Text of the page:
Good Bad Taste: Explaining the mid-credits sting of 'Thor: The Dark World'

Marvel Studios first threw down the gauntlet after the credits of the first Iron Man, when an uncredited Samuel L. Jackson showed up as Nick Fury to tell Tony Stark about the Avengers initiative. At the midnight screening, all of the nerds in the audience who had heard rumblings about Marvel's game plan lost their minds, and all of the friends and significant others had to ask, "What?"
After seven flicks, it seems almost quaint to think that the concept of The Avengers needed explaining. The nerds in the audience, even the casual ones, could explain in about two sentences who Nick Fury was and what The Avengers meant.
As each flick pulled out their end credits scenes, they became consistently more convoluted. First we had to explain what Thor's hammer was and why it was in New Mexico. Then we had to explain what the cosmic cube was, and why Nick Fury had it. Then we had to launch into an explanation of who Thanos was, and why it was important that he wants to "court death."
Well now, with the mid-credits scene of Thor: The Dark World, Marvel has reached a new level of obscurity.
For those of you who left the theater without a comic nerd friend, let's break down what this scene means. Spoilers for the mid-credit scene following.
So, basically Sif and Volstagg go to visit Benecio Del Toro playing an alien Liberace named "The Collector." The Collector is essentially a villainous satire of comic book fans. It's his quest to collect every noteworthy object and species in the galaxy. He's hanging out in what appears to be a Star Trek zoo, and he's going to play a much bigger role two Marvel movies from now in Guardians of the Galaxy. Del Toro, who is absolutely killing it in the 45 seconds of screentime he's given, should provide a hint as to the weird weird tone James Gunn is aiming for with Guardians of the Galaxy -- the cast, featuring Parks and Rec's Chris Pratt, Bradley Cooper, John C. Reilly, and Meryl Streep as queen of the space cops, gives another hint.
Sif and Volstagg drop off the Aether, claiming that they already have the Tesseract, the Rubik's MacGuffin from "Captain America" and "The Avengers," and they don't want another of the "Infinity Stones" so close to theirs. How a glowing cube and red goop count as stones, is a little beyond me, but here we are.
So, in the comics, the Infinity Gems are five jeweled stones that control each of the six aspects of the universe, Soul, Time, Mind, Space, Reality and Power -- if you ask me, there's a lot of overlap between those six fundamental forces, but they were created in the '70s when hippies took over Marvel to discover that Stan Lee and Steve Ditko were actually square geezers.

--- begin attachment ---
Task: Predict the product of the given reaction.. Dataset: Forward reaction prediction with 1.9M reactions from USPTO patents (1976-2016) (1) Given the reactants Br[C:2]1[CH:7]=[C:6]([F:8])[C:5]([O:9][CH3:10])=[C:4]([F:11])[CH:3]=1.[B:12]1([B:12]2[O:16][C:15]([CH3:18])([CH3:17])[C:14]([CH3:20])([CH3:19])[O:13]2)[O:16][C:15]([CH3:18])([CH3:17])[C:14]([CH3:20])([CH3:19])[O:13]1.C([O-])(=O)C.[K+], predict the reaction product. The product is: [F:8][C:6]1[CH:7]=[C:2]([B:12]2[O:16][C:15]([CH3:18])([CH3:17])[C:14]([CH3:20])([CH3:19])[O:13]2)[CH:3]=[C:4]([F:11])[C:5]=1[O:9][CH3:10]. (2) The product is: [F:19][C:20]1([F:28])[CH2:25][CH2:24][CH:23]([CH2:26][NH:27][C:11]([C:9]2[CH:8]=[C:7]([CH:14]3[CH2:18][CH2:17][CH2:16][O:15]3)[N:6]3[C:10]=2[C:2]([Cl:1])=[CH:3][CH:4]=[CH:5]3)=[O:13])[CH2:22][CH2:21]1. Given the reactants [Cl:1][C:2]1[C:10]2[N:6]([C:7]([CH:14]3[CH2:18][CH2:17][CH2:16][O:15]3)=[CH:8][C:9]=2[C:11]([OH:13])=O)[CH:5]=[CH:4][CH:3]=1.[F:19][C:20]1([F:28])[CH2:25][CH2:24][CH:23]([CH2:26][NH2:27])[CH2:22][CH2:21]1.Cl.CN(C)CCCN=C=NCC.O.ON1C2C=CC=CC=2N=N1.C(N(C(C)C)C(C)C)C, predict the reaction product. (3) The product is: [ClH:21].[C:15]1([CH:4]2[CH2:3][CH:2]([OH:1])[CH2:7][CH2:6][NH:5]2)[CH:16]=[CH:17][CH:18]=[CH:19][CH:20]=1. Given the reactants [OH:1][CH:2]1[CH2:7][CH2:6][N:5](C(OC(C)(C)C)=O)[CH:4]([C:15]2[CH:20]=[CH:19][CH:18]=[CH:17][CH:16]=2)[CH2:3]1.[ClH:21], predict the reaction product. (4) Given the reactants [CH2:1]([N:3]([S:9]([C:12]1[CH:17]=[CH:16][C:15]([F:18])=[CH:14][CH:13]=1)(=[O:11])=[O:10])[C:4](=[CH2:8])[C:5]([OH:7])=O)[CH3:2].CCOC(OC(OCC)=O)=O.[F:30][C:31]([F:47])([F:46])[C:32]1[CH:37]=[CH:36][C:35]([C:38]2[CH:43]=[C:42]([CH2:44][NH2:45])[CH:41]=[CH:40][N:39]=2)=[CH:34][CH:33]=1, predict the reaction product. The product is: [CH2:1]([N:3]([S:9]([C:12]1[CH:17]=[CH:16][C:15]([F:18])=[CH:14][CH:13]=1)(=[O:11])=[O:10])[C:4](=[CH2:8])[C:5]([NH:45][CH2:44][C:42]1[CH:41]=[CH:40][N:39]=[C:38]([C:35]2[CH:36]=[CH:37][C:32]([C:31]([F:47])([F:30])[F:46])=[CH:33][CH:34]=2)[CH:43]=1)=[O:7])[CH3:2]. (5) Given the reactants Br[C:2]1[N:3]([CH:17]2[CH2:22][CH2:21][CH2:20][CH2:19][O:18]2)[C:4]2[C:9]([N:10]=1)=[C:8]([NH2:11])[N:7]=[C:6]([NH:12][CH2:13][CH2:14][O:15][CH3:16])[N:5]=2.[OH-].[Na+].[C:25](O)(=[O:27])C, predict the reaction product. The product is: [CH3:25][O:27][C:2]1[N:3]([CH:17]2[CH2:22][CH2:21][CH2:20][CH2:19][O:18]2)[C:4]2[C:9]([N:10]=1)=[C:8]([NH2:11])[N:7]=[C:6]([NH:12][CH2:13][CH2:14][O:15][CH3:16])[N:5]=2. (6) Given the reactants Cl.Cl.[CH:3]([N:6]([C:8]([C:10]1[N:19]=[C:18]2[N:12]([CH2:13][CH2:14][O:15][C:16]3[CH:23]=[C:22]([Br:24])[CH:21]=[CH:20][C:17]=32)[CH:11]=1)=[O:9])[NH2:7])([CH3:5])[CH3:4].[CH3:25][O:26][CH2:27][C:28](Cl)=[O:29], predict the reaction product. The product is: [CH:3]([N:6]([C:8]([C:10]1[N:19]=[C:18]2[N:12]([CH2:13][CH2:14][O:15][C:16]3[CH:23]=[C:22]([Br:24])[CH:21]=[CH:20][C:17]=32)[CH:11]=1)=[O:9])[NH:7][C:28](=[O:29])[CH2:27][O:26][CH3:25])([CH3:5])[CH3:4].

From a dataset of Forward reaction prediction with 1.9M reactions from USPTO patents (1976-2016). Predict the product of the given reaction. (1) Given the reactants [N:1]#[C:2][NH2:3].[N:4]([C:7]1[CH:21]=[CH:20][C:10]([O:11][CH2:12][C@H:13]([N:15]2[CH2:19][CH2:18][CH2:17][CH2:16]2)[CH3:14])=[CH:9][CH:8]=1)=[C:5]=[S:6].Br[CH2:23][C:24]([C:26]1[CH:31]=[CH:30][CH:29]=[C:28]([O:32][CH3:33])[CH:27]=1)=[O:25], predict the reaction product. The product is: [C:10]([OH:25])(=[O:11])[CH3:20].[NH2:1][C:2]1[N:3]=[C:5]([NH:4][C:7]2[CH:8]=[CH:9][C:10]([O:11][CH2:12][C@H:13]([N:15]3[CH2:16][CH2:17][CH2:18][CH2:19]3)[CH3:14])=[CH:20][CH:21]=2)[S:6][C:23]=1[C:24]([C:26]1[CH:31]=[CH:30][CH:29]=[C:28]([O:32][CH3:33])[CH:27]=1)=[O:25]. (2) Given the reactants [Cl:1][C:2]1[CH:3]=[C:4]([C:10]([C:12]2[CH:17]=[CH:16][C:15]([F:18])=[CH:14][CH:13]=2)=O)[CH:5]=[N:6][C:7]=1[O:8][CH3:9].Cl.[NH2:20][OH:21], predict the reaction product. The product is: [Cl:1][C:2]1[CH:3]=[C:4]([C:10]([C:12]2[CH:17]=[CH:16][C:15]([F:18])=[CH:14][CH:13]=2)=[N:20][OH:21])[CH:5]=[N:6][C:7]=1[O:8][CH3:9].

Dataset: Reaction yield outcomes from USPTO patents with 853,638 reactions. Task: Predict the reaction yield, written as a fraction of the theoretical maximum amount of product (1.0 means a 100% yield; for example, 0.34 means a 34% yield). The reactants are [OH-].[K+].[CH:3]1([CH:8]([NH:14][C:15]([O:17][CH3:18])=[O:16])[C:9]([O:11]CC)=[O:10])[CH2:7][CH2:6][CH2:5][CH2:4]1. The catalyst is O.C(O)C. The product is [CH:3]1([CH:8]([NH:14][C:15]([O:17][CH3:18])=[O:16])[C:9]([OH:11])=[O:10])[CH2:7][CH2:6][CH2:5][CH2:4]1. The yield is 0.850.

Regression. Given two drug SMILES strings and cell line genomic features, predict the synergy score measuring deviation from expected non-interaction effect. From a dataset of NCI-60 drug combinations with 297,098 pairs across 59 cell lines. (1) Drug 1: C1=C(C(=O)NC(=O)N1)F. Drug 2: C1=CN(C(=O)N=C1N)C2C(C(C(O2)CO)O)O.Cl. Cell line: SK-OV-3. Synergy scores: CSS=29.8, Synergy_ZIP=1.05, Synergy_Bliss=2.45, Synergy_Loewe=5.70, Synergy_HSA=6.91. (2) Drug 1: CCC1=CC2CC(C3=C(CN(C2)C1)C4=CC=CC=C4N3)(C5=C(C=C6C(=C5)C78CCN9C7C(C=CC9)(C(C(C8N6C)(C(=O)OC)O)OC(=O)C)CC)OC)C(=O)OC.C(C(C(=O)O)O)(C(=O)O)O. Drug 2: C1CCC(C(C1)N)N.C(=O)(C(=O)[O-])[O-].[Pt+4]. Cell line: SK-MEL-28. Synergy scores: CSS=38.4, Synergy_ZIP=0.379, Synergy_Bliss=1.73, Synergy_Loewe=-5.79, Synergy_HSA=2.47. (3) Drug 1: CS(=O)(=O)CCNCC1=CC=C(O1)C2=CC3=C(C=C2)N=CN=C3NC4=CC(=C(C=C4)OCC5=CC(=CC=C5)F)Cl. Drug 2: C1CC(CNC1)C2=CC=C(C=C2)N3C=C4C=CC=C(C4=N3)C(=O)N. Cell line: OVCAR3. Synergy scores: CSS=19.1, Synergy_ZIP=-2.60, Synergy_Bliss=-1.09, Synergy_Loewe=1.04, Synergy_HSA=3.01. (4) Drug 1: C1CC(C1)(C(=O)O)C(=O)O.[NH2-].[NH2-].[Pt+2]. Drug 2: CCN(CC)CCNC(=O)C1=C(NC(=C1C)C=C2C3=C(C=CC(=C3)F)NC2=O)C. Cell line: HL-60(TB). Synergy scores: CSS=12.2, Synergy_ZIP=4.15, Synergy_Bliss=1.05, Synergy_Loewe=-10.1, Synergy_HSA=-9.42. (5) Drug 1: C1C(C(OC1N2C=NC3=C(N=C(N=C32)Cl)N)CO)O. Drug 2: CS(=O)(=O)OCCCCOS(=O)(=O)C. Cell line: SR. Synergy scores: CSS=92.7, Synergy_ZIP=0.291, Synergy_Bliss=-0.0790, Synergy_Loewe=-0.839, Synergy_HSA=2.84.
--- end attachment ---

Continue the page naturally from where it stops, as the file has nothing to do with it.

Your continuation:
The Cosmic Cube, a.k.a. the Tesseract, a.k.a. the Infinity Stone is almost certainly the "Mind" stone. The gems are handily color coordinated, because it would be awful embarrassing to pick up the space stone when you meant to control someone's soul. Basically, the Mind gem is blue; the cube is blue, and Loki used his cube-enhanced staff to control people's minds in The Avengers. The Aether is a little more tricky. It looked pretty red to me, which would imply that it's the power gem, but in the flick it's represented as nothingness and also allows people to teleport all willy-nilly, so it may be the purple Space gem and I need to get my eyes checked.
These six gems bedazzle nicely into the Infinity Gauntlet, which is a dope Michael Jackson golden glove that allows the wearer to control basically everything. There's also a mini-series called "The Infinity Gauntlet" which opens with half of the universe being killed, including half of the Marvel superheroes. Things only get worse from there.
The purple dude with the smashing headgear from the end of the Avengers, Thanos, is on a quest to get this fancy glove because he is looking to impress a girl, Death. Death, in the Marvel universe, is represented by a lady who is also a skeleton, and Thanos legitimately wants to go out on dates with her, presumably because his weird chin would rub anyone's face that had skin the wrong way when they kiss.
So, Thanos thinks he can impress her, if he only had the Infinity Gauntlet with all the gems in place. At the end of the scene, The Collector ominously mutters, "One down, five to go." Is he working for Thanos, or does he want the other stones for his...wait for it...collection? Well, you'll have to pay $8.50 to go see Guardians of the Galaxy to find out!

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